New York State Military Museum and Veterans Research Center - Unit History Project
     Unit History Project  
  Home
  About the Museum
  Contact Us
  Articles
  Armories & Arsenals
  Events
  Education
  Flags
  Forts
  Heraldry
  Links
  Pictures
  Press
  Research
  Unit History Project
    Conflict:
   - Revolution
   - Civil
   - Spanish American
   - Mex. Border, 1916
   - WWI
   - WWII
   - Korean
  Veteran's Oral History
  Search
   
  DMNA Homepage
  NYARNG
  NYANG
  NYG
  NY Naval Militia
  Friends

21st Independent Battery, NY Volunteers
Civil War Newspaper Clippings

FLYING ARTILLERY!
Seventy-Five
GOOD MEN WANTED FOR THE
21st N. Y. BATTERY.
CAPT. JAMES BARNES.
Now in the Field in active services, and stationed at Port Hudson, La.
Men in this Battery have no fatiguing marches to perform, no picket duty or knapsack to carry. The Artillery Service is by far the most desirable and easy branch of the service.
$852 Bounty to Veteran Volunteers.
$677 Bounty paid New Recruits.
Recruiting Office on West First street, second door north of Bridge street, Oswego.
LIEUT. HENRY H. COZZENS.
Recruiting Officer.

PRESENTATION-DEPARTURE—The men of the 21st New York Battery, recruited by Lieutenant Cozzens, last evening presented him with a magnificent gold watch--a chronometer balance. Its cost was $275, and bears the manufacturer's mark; "Paul H. Matthew, Newchatel;" it is a splendid gift; and its presentation bears testimony to the cordial feeling existing between officer and men.
The Lieutenant leaves here to-day for Elmira under orders, and will certainly feel gratification in having the confidence and friendly respect of those he will soon lead on his country's battle field.

The 21ST N. Y. BATTERY.—This Battery which was recruited in this city by Capt. BARNES, occupied a prominent position before the rebel works at Port Hudson during the entire siege. By a letter received by a lady in this city from her husband who is attached to the battery, we learn that it received a high compliment from the commanding General for the bravery of its members and the execution committed upon the rebel works by their guns. The letter states that since the capture of the rebel stronghold the men are rapidly recruiting from the hard service they were subjected to during the siege. At the time of writing they had just received the intelligence of LEE'S defeat in Pennsylvania, which, coupled with the capture of Vicksburg, highly elated them as they are in hopes a few more such victories will end the war and enable them to return to their families and friends.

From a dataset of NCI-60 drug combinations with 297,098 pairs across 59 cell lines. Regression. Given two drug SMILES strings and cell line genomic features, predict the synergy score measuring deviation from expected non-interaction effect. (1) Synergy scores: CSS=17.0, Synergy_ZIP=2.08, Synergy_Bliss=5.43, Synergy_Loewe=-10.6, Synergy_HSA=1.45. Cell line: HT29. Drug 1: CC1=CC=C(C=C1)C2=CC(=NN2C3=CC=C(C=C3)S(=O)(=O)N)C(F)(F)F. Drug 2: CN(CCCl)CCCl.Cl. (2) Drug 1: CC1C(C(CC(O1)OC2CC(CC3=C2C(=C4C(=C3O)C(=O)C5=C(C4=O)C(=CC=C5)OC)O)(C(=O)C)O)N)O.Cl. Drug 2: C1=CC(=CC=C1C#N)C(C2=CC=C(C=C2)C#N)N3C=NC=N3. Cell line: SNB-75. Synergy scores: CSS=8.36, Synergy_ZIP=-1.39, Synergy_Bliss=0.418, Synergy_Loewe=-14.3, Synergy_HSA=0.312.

COMMERCIAL TIMES.
Oswego, Thursday Evening January 21.
PRESENTATION--DEPARTURE. THE men of the 21st New York Battery, recruited by Lieutenant COZZENS, last evening presented him with a magnificent gold watch, a chronometer balance. Its cost was $275, and bears the manufacturer's mark; "Paul H. Matthew, Newchatel;" it is a splendid gift, and its presentation bears testimony to the cordial feeling existing between officer and men.
The Lieutenant leaves to-day for Elmira under orders, and will certainly feel gratification in having the confidence and friendly respect of those he will soon lead on his country's battle field.

From Captain Barnes' Battery.
Port Hudson, La., April 8, 1864.
Editor Oswego Commercial Times:
I take the liberty of sending you this for publication, as being the most ready and effectual means of conveying information to the relatives and friends of members of the Battery of whose misfortune it has become my duty to inform them.
Yesterday morning a detail of 100 cavalry was sent down the road towards Baton Rouge, with the telegraph repairer, to put up the wires which had been cut. I was directed by the General commanding to send a detachment and one gun to accompany them. I accordingly sent Sergeant John L. Wood, with a portion of his men, consisting of two corporals, eight mounted cannoniers and three drivers, with their teams, all under command of Lieut. George Potts. They left here at 8 o'clock A. M.—When about two miles beyond Plain Store and seven from Port Hudson, our troops were attacked by a force of rebel cavalry and forced to fly, the rebels rapidly pursuing. At Plain Store they left the main road and took a shorter one through the woods, intending to cut off the retreat of our men, while these continued their retreat by the main road. One of our team horses was shot at the commencement of the attack, so that we had but two teams to haul the gun, and the roads were heavy from recent rains. When our troops had arrived within two or three miles of Port Hudson, the rebels suddenly dashed out of the woods at a short distance from the gun and charged upon it so rapidly that there was no time to bring it into action. Our cavalry were flying across the field and the gun was thus left entirely without supports. After a short and sharp chase our boys were surrounded and seven of them captured, viz: Corporals Charles Barnard, of Oswego, and Jas. Campbell, of Phoenix; Privates—Charles Dexter, of Schroeppel, John Walker, of Oswego, Moses Potter and David M. Roberts of Hastings, and Alonzo Dunham of Lenox, Madison county. I have not learned that any of them were hurt. Corporal Barnard who, with Corporal Campbell, was riding upon the limber, turned and fired every barrel of his revolver at the closely pursuing rebels.
Very respectfully, your ob't serv't,
JAMES BARNES,
Capt. comd'g 21st N. Y. Battery.

Back to the 21st Independent Battery during the Civil War

New York State Division of Military and Naval Affairs: Military History
Last modified: May 4, 2006
URL: http://www.dmna.state.ny.us/historic/reghist/civil/artillery/21stIndBat/21stIndBatCWN.htm

Valid HTML 4.01!

 
Home | Contact Us | Language Access